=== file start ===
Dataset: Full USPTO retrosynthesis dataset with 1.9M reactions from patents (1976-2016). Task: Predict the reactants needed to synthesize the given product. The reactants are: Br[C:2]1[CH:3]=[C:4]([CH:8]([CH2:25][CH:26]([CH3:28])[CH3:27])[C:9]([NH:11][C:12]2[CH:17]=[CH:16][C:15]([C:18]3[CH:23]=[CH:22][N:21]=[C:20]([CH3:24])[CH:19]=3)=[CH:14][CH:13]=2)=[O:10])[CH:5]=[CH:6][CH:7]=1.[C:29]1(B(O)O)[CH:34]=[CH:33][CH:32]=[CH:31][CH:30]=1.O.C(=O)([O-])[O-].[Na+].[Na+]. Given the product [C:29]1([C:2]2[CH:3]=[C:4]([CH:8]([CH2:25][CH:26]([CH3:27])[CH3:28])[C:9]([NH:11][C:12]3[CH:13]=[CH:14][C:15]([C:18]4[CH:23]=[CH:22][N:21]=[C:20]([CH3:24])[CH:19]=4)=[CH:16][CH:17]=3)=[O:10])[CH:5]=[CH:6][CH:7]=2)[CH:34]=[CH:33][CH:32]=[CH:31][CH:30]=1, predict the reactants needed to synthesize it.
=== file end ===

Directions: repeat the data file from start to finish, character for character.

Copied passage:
Dataset: Full USPTO retrosynthesis dataset with 1.9M reactions from patents (1976-2016). Task: Predict the reactants needed to synthesize the given product. The reactants are: Br[C:2]1[CH:3]=[C:4]([CH:8]([CH2:25][CH:26]([CH3:28])[CH3:27])[C:9]([NH:11][C:12]2[CH:17]=[CH:16][C:15]([C:18]3[CH:23]=[CH:22][N:21]=[C:20]([CH3:24])[CH:19]=3)=[CH:14][CH:13]=2)=[O:10])[CH:5]=[CH:6][CH:7]=1.[C:29]1(B(O)O)[CH:34]=[CH:33][CH:32]=[CH:31][CH:30]=1.O.C(=O)([O-])[O-].[Na+].[Na+]. Given the product [C:29]1([C:2]2[CH:3]=[C:4]([CH:8]([CH2:25][CH:26]([CH3:27])[CH3:28])[C:9]([NH:11][C:12]3[CH:13]=[CH:14][C:15]([C:18]4[CH:23]=[CH:22][N:21]=[C:20]([CH3:24])[CH:19]=4)=[CH:16][CH:17]=3)=[O:10])[CH:5]=[CH:6][CH:7]=2)[CH:34]=[CH:33][CH:32]=[CH:31][CH:30]=1, predict the reactants needed to synthesize it.